The popular custom of lighting candles on the cake is said to have originated because Greeks used to light candles on the cake taken to Artemis to make it glow like a moon. Germans are said to have placed a big candle in the centre of the cake to symbolize ‘the light of life’. Even today people make silent wishes as they blow out candles. It is believed that blowing out all candles in one breath brings good luck.

The song "Happy Birthday to You" was composed by two sisters, Mildred and Patty Hill, Patty was a school teacher and Mildred was also an educator who became a composer and pianist. The melody was composed by Mildred and the lyrics were written by Patty in 1893, but it was originally for a classroom greeting song titled "Good Morning to All", but nobody really paid much attention to it until the original words "Good Morning to You" were changed to "Happy Birthday to You", words that are sung in virtually every home across the world at least once during the year. It is reported that the birthday song brings in about $2 million a year in royalties.

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While the first greeting cards can be traced back to the ancient Chinese, Ancient Egyptians may have sent cards in the form of papyrus scrolls to their loved ones. The tradition of the birthday card began in the UK approximately 100 years ago, they were initially sent as an apology for not being able to attend a birthday celebration. Birthday cards are an important means of communicating good wishes and love to a person. They carry a personal touch that makes them endearing and very special and emotionally charged to help convey feelings of love that most people find difficult to express. Just think how many of you keep cards from those dear to you.

German immigrant Louis Prang is credited with the start of the Greeting Card industry in the U.S. in 1856 due to his invention of the lithographic press. Shortly after coming to the United States, Prang set up a small shop in Boston and began printing cards and other materials. In 1870, he published Christmas cards which were very popular in England, and soon began printing birthday cards for sale in both the U.S. and England. In 1930, the use of colour lithography lead to tremendous growth in the industry, and all types of greeting cards became very popular and a very lucrative business as well.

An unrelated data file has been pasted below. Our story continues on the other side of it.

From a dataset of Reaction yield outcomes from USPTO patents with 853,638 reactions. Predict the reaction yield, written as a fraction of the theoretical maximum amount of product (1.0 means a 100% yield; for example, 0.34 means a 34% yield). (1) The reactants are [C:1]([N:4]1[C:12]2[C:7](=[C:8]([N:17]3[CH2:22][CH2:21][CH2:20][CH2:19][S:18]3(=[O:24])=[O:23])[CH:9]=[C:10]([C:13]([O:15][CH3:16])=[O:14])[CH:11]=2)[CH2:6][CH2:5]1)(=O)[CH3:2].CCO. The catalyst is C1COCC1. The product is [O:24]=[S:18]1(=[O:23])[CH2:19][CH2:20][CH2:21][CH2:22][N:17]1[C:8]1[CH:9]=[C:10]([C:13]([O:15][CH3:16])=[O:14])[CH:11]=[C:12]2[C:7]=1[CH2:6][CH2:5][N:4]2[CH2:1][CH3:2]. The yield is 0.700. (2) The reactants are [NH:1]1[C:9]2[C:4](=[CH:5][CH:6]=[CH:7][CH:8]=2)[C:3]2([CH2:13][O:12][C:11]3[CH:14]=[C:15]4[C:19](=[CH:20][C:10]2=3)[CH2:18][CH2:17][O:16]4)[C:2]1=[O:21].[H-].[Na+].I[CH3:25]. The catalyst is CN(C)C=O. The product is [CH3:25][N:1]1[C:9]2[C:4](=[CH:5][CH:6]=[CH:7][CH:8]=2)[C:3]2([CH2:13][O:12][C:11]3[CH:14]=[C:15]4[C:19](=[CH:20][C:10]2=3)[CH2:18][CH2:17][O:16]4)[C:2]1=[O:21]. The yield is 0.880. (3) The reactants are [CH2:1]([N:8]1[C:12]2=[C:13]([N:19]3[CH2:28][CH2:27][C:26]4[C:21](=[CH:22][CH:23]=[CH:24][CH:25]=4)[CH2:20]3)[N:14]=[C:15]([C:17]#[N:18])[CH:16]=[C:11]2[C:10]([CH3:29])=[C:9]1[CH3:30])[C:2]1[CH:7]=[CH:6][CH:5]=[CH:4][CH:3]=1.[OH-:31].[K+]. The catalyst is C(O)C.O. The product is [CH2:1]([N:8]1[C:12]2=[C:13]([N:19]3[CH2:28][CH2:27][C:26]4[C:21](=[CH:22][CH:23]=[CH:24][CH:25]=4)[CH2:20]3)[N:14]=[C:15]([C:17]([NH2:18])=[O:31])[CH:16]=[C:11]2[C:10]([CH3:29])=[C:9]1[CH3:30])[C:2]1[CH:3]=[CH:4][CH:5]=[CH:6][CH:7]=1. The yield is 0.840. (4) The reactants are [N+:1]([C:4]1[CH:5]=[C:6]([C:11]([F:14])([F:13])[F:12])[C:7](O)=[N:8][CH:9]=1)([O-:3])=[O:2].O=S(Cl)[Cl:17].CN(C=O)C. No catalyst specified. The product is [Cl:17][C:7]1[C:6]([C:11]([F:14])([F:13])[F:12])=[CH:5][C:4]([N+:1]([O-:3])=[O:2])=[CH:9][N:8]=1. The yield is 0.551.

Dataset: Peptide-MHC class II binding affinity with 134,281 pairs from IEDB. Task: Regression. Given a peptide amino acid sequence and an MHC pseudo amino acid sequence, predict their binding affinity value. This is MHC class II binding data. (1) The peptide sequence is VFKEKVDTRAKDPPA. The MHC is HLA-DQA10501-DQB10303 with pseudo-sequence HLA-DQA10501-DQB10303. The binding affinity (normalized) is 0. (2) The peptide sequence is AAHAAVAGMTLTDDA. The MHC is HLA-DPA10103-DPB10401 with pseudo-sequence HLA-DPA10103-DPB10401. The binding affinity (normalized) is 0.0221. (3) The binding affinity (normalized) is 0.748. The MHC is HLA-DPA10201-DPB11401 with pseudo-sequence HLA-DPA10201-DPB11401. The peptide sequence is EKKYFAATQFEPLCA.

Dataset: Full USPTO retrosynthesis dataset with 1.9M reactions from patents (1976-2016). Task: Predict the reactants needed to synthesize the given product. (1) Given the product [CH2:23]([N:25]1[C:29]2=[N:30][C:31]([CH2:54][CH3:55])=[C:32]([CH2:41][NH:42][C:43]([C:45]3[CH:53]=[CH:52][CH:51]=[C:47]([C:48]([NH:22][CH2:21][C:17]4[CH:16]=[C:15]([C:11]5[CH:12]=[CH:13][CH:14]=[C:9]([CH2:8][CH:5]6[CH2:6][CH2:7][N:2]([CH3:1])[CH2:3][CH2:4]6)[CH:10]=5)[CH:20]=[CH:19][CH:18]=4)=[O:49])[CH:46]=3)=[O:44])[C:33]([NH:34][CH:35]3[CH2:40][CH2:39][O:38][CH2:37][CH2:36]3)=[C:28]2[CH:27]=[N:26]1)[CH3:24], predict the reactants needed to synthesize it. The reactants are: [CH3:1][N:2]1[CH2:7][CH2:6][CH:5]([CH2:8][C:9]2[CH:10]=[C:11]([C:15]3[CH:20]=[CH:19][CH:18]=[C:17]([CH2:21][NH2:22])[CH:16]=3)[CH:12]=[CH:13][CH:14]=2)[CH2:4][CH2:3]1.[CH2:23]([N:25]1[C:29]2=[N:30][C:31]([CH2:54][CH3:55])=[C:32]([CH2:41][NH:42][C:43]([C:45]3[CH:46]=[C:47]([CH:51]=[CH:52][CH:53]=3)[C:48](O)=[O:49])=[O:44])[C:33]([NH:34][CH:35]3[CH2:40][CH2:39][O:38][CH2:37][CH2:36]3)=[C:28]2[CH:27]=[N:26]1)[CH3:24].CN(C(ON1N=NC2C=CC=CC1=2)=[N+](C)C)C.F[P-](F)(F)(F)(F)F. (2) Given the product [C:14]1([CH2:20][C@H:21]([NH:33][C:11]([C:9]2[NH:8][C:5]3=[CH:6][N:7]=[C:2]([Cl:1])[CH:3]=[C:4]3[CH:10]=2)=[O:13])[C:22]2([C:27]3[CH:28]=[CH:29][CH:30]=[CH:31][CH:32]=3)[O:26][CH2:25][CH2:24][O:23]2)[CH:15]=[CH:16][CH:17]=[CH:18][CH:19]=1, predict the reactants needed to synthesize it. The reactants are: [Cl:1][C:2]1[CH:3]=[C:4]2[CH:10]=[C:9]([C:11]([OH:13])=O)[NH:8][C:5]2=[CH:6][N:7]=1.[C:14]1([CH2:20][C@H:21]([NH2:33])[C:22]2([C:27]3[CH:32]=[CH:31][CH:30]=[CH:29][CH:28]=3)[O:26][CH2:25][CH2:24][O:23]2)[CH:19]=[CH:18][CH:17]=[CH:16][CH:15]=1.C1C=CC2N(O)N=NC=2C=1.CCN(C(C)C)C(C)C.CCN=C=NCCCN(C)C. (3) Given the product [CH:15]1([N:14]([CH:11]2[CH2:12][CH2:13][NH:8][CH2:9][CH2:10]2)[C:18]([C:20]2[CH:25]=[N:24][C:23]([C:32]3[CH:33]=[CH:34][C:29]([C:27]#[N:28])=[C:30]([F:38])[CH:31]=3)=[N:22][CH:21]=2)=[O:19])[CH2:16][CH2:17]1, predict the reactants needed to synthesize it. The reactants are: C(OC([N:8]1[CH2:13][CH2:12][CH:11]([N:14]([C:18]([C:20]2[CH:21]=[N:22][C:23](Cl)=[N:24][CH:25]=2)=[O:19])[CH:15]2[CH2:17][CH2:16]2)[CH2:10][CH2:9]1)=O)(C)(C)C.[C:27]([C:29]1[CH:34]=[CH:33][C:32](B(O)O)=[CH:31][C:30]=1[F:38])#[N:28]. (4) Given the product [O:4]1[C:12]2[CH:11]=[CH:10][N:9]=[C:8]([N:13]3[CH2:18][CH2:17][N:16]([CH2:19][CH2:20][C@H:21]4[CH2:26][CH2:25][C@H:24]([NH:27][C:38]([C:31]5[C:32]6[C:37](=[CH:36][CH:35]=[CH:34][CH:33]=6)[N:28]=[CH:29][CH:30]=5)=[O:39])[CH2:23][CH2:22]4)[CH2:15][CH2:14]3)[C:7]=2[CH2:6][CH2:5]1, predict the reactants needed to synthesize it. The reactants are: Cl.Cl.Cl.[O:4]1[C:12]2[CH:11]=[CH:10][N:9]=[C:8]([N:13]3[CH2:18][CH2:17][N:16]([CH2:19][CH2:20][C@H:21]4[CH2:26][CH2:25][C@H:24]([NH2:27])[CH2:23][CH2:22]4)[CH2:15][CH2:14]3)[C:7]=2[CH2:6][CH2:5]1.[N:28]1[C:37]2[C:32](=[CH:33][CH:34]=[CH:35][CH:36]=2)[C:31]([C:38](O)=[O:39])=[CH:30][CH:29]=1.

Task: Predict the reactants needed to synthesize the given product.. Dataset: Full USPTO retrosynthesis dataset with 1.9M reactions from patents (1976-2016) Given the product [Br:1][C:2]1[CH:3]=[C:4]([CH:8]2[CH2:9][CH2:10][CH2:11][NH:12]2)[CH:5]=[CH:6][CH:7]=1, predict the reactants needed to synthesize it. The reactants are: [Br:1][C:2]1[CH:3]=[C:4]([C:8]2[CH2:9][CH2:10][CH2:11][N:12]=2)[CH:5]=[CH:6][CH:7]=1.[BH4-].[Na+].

The best known greeting card company is probably Hallmark, started by Joyce C. Hall whose first office was a room at the YMCA. By 1915, Hall Brothers was manufacturing greeting cards (including birthday cards) in its own plant.

Just remember, it really is the thought that counts, so whether you choose to send traditional birthday cards or birthday e-cards, choose thoughtfully and carefully and make sure that it comes from the heart., whether it is sent to a co worker, a business contact, or someone special in your life.
Robert Louis Stevenson, author of famous works such as Treasure Island and Strange Case of Dr. Jekyll and Mr. Hyde, was born in Scotland in 1850 and went on to become one of the most famous writers of the 19th century. However Stevenson was much more than just a literary genius. 

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Just three years before his death in 1894, Stevenson learned that the daughter of Henry Clay Ide, the US commissioner to Samoa and his personal friend, was upset with the timing of her birthday, which fell on Christmas day. Stevenson wrote to the twelve year old girl with a letter enclosed that he “legally” transferred his birthday to her.

Stevenson claimed that Miss Annie. H. Ide “was born upon Christmas Day, and is therefore…denied the consolation and profit of a Proper Birthday.” Stevenson said he no longer had any need for a birthday and happily passed his on to Miss Ide, who he believed would make a much better day of it. To read the letter click below!